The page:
Section 3-103(a) of the Public Ethics Law (Article 40A, §3-103(a), Annotated Code of Maryland, the Ethics Law) prohibits an official or employee from 1) having an interest or being employed by an entity that is under the authority of or contracts with his agency (subsection (a)(1)(i)), or 2) having any other employment that would impair his impartiality or independence of judgment (subsection (a)(1)(ii)). The Employee has indicated that she does not anticipate being involved in her spouse's surveying activities. Under these circumstances, she would not appear to have an employment relationship that would bring her under the employment prohibitions of §3-103(a)(1).1

Nor do we believe that the §3-103(a)(1)(i) prohibition against holding a financial interest in a regulated or contracting entity would apply as an absolute bar to her husband's activity. The term "interest" is defined in §1-201(n) of the Ethics Law to include any legal or equitable economic interest, direct or indirect. We have on one occasion found that a spouse's business interest was also an interest of the employee which was barred by §3-103(a). Opinion No. 82-12. In this Opinion, there was significant involvement in the business by the employee, including a pre-existing direct ownership interest that was to be divested solely to meet the technical requirements of the Ethics Law.

In the absence of these kinds of facts, however, we have generally concluded that interests of a spouse need not be automatically attributed to an employee. Opinions No. 80-17 and No. 81-37. We believe that this general approach is applicable to the situation presented in this request, so long as the Employee does not become actively involved in her husband's surveying business. We thus conclude that the restrictions of §3-103(a) do not apply to absolutely bar the continued service of the employee as a Sanitarian while her husband has a part-time surveying business.

She should, however, be aware of the continuing application of other provisions of the Ethics Law. Particularly, §3-101(a), (a)(2), and (a)(4) could be of concern. This section prohibits non-ministerial participation by an employee in any matter in which the employee, or a spouse, has an interest, or which involves as a party an entity in which a spouse is an officer, director or employee or with which the spouse has a contractual relationship. The application of these provisions may vary as a technical matter, depending on particular circumstances. The Employee and her supervisor, however, should keep in mind that §3-101 may require her disqualification from matters involving landowners for whom her spouse does surveying work. She should also be aware of other provisions of the Law, including: 1) §3-104, which would bar her spouse's use of her position in soliciting business, and 2) §3-107, which would forbid her from using official information for her own benefit or that of her spouse.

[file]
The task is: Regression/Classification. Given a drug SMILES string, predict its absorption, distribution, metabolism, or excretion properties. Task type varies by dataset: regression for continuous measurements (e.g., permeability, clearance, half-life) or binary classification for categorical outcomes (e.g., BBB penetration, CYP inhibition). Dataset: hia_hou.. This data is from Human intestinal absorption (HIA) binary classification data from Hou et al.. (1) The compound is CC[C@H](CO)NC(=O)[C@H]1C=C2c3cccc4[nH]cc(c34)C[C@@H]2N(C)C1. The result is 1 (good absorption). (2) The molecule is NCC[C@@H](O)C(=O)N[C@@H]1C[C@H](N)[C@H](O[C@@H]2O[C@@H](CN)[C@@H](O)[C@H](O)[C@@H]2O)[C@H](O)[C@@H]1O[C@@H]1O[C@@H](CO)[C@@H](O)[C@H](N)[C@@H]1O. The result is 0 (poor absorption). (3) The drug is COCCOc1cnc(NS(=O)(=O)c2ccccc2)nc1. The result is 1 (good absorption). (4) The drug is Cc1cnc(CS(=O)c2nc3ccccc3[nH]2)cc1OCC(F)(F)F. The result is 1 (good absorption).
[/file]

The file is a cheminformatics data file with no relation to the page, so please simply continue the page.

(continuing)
Herbert J. Belgrad, Chairman
    Jervis S. Finney
    Reverend John Wesley Holland
    Betty B. Nelson
    Barbara M. Steckel

Date: October 20, 1982


1 The Employee should be aware that we have in prior opinions found the existence of an employment relationship even without compensation, where an individual provided services and had a significant commitment or loyalty to an entity. Opinion No. 82-43. Thus, our conclusion that the outside employment provisions of §3-103(a)(1) do not apply is based on the Employee's assurance that she will not be involved in her husband's efforts. If she does become involved, even without direct compensation, she may risk a violation of this section, given the relationship between her spouse's surveying activities and the responsibilities of the Department.